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Thread: New Mig

  1. #31
    Join Date
    Jul 2018
    Location
    Georgia
    Posts
    244


    I have the Lincoln 256 power mig. I don't use it too often anymore so to keep the liner clean of rust when I'm done with a project I'll pull the stinger and store it dry and put it in a drawer. I think it's a good idea to pull the spool too ...and keep a spare liner handy.
    Last edited by Lawrence Duckworth; 06-15-2022 at 9:19 PM. Reason: clarity

  2. I went with the Miller Multimatic 215. Multi process for stick, mig, flux core, aluminum, tig, and got a Spoolmate 150 to do aluminum if needed. I might get a Miller 255 at some point as well.
    Remember, in a moments time, everything can change!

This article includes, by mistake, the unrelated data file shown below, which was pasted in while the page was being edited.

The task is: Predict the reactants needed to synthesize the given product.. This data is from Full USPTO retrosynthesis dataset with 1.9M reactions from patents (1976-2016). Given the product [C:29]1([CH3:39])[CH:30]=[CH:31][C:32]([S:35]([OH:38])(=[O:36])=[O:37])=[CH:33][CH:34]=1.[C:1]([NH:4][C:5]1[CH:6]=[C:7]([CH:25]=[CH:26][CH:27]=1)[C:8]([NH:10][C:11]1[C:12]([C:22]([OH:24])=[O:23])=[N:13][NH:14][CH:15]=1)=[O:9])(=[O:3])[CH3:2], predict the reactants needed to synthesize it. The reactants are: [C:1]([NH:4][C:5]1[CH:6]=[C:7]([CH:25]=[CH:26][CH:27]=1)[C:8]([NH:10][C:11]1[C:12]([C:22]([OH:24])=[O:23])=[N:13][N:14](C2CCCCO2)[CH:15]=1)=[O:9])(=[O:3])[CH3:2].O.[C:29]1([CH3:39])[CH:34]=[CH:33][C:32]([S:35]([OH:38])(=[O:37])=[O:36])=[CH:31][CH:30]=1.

Vision - not just seeing what is, but seeing what can be!




  3. #33
    Join Date
    Aug 2021
    Location
    Redmond, OR
    Posts
    424
    I have had the same Lincoln 180 MIG for 20 years now and the guy I bought it from had it for at least 10 years before that. I will probably have it for the rest of my life because I don't think it will ever die and it has always done everything I have needed it to do. About 5 years ago I did replace the pinch feed rollers but that is about it. There is nothing fancy about it, 2 dials and a power switch. The welding store wire seems like it lays down a better weld than the Harbor Freight cheap wire but that could very well just be my expectations that it is better because I paid more.

    When it came time to finally buy a plasma cutter I went with a cheap Chinese plasma cutter of decent size (65amp - 110v/220v) off of Amazon. I have had it for about a year now with no problems. It does seem to do a better job than my friends cheap Chinese 50 amp plasma cutter.

    Just FYI: https://www.amazon.com/gp/product/B0...?ie=UTF8&psc=1
    Last edited by Michael Schuch; 06-16-2022 at 1:13 PM.

  4. #34